Mediocactus coccineus Salm Dyck

Cereus coccineus Salm-Dyck in De Candolle, Prodr. 3: 469. 1828.

Cereus setaceus Salm-Dyck in De Candolle, Prodr. 3: 469. 1828

Cereus setaceus viridior Salm-Dyck, Hort. Dyck. 65. 1834.

Cereus lindbergianus Weber in Schumann, Gesamtb. Kakteen 151. 1897.

Cereus lindmanii Weber in Schumann, Gesamtb. Kakteen 163. 1897.

Cereus hassleri Schumann, Monatsschr. Kakteenk. 10: 45. 1900.

Stems usually climbing on trees, sometimes clambering over rocks or walls, developing many aerial roots, the joints pale green, various, sometimes 8 cm. broad, often only 2 cm. broad; angles usually 3, but sometimes 4 or even 5 on the same plant; young areoles 5 to 10 mm. apart, bearing brown felt and 10 to 15 white, radial, deciduous bristles followed by several spines; areoles of mature branches 2 to 3 cm. apart; spines at first pinkish, then brown or yellowish brown, conic, 1 to 2 mm. long, more or less swollen at base, usually only 2 or 3, sometimes more, rarely only 1; flowers 25 to 30 cm. long; outer perianth-segments linear, green, widely spreading; inner perianth-segments erect, broader than outer, upper margins serrate; style exserted, yellow; stigma-lobes about 16, linear, entire, yellow; the fruit somewhat pointed, 7 cm. long, edible, strongly tuberculate when young, its areoles bearing a cluster of spines 1 to 2 cm. long; flesh white; seeds black.

Type locality: Brazil.

Distribution: Argentina to Brazil.

All writers on the Cactaceae, including Salm-Dyck, are agreed that the Cereus coccineus described by De Candolle (Prodr. 3: 469. 1828) is different from the plant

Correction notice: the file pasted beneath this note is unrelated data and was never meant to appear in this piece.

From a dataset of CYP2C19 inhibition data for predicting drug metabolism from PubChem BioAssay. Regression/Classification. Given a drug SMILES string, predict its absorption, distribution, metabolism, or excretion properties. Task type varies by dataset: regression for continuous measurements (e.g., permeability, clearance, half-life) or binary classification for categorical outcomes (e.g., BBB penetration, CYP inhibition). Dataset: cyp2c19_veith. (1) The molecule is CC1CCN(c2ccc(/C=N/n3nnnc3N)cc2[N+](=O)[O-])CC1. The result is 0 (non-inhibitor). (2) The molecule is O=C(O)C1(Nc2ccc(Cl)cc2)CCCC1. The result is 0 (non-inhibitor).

Fig. 290.—Mediocactus coccineus.
Fig. 291.—Mediocactus coccineus.

afterwards described by Salm-Dyck under that name. This name of De Candolle has priority of place over Cereus setaceus and is, therefore, adopted by us for this well-known plant of eastern South America. The name coccineus was evidently given because the flowers were supposed to be red but it would very properly apply to the color of the fruit.

A plant was found growing on a garden wall, half-wild, at Cali, Cauca Valley, Colombia, December 1905, by H. Pittier, but we do not know it to be a native of Colombia.

Cereus prismaticus Salm-Dyck (De Candolle, Prodr. 3: 469. 1828. Not Haworth. 1819) is doubtless a Mediocactus; if really of South American origin, as stated by Schumann, it is probably M. coccineus.

Illustrations: Pfeiffer and Otto, Abbild. Beschr. Cact. 1: pl. 16, as Cereus setaceus; Vellozo, Fl. Plum. 5: pl. 24, as Cactus triangularis.

Plate xiii, figure 3, shows a fruiting branch and plate xxxvii a flowering branch of plants in the collection of the New York Botanical Garden. Figure 290 is from a photograph taken by Paul G. Russell at Nichteroy, Brazil, in 1915; figure 291 is from a photograph of a branch bearing young fruit collected by H. Pittier from a half-wild plant at Cali, Cauca Valley, Colombia, in 1905, possibly referable to the following species.

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